40 km south of Saida is the city of Sur – the fourth largest city in the country and one of its largest seaports. Sur was founded in 2750 BC on the coast and two small islands. Under King Hiram in the 10th century BC. both islands were united. Starting from the 9th century BC, when the Phoenicians came here, the city began to be called Tire. It was one of the most significant Mediterranean cities in Phoenicia, from where the Phoenician troops went on sea voyages, and became famous for the purple paint produced here. In 332 B.C. The army of Alexander the Great approached Tire. All local residents moved to the island part of the city, where they held the defense for 7 months. Then Alexander ordered to make a mound from the mainland to the island part of the city, after which Tire fell. Today Sur located on an artificial promontory protruding into the sea. The main historical sights of the city are concentrated in two archaeological zones: the western – the Ancient City, which in ancient times was located on the island, and the eastern – the El Bass region, which was previously the mainland. The most interesting excavation area of the Ancient City, where you can see the ancient streets surrounded by colonnades, shopping areas, residential areas, where you can see mosaics among the ruins, a rectangular arena with five tiers of seats where boxing and wrestling competitions were held, as well as the remains of the Cathedral of the Holy Cross, erected in the 12th century by the crusaders. El Bass area covers the mainland of the ancient city. Most of the buildings here date back to the 2nd-6th centuries AD. The main attraction of the archaeological zone of El Bass is the Roman Hippodrome. This is the largest hippodrome of ancient times: it had a length of 480 m, a width of 160 m, and a capacity of 30,000 spectators. Chariot races continued here for several days every 30 minutes. In addition to the archaeological areas in Sura, the fishing port, buildings of the Mamluk and Turk eras and, of course, numerous oriental markets are interesting.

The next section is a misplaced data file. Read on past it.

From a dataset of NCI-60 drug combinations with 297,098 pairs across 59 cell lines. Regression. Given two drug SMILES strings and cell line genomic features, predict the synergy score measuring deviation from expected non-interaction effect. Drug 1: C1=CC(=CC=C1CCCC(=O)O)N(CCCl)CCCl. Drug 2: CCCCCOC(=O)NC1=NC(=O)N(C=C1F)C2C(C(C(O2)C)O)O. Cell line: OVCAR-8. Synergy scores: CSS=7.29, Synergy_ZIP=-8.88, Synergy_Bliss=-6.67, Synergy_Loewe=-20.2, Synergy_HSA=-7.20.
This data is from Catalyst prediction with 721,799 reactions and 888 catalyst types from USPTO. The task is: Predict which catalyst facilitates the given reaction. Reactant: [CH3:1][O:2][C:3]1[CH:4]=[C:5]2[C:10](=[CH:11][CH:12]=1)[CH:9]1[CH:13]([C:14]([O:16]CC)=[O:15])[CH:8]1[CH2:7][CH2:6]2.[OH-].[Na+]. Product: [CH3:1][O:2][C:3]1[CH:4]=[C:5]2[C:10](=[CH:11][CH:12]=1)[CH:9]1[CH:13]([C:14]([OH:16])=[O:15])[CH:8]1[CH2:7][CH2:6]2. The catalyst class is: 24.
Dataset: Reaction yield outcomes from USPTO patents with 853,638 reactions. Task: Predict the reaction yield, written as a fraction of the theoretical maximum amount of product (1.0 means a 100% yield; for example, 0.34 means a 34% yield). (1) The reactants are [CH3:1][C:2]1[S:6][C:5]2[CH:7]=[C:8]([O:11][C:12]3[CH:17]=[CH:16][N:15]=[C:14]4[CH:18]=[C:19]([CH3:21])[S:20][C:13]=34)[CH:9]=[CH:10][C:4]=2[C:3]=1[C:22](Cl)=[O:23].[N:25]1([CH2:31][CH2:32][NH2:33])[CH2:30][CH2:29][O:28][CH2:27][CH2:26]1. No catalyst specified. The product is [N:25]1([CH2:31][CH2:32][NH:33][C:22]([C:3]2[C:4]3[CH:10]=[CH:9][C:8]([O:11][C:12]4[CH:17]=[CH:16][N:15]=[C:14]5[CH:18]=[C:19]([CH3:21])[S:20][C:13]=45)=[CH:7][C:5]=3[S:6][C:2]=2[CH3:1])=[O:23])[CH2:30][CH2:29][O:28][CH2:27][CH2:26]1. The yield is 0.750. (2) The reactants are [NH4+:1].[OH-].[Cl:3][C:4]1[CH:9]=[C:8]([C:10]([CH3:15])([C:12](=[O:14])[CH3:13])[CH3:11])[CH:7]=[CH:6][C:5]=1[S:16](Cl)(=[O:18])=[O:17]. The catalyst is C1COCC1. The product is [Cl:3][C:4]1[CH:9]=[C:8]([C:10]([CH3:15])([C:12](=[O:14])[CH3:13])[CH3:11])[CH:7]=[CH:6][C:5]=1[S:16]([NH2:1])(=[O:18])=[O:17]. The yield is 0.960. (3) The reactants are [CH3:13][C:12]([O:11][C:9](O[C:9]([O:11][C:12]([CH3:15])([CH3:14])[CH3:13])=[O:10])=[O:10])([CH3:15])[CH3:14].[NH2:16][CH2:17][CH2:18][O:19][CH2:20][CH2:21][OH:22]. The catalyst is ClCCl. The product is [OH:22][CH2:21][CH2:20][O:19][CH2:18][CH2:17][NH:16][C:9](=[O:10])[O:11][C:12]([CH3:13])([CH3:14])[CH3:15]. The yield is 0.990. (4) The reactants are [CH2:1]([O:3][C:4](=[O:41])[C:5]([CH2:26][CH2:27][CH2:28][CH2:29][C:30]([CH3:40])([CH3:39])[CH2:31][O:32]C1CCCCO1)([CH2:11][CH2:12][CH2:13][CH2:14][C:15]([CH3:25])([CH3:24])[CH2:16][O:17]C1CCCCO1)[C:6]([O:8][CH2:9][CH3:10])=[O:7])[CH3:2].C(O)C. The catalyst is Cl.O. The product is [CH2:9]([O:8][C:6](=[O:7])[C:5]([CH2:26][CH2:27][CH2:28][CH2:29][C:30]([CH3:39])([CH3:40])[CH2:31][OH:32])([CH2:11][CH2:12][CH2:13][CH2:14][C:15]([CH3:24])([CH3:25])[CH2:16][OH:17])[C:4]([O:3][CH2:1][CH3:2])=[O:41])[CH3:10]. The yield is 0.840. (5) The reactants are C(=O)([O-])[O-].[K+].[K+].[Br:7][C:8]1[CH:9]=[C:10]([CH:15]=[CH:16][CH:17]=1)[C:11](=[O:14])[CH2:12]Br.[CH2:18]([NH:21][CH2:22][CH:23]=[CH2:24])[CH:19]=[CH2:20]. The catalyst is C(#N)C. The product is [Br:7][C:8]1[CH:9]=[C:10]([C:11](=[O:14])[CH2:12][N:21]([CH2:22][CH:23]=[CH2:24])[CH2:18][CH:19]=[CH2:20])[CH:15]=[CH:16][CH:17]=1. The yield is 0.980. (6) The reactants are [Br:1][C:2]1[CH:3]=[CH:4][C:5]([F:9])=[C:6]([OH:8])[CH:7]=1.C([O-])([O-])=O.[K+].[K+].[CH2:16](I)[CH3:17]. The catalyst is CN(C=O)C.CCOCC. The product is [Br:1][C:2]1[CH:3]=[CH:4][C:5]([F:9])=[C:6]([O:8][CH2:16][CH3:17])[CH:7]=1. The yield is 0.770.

According to Top-mba-universities, around Sur it is worth visiting the city of glass masters – Sarafand, mentioned in the Bible under the name Serepta; burials of the 6th-4th centuries BC, which, according to tradition, were named after the most famous king of Tire – Hiram and the coastal reserve of Tyre. The Thira Coastal Reserve was established in 1998 south of Sur on an area of 8 square kilometers. km. In the center of the reserve is the source of Ras El Ain with the remains of ancient aqueducts, which was the main source of water for the Phoenician Tire. There are also marches in the reserve where migratory birds stop in spring and autumn, and the local sandy beaches in the summer become one of the few places on Earth where rare large-headed and green sea turtles lay their eggs.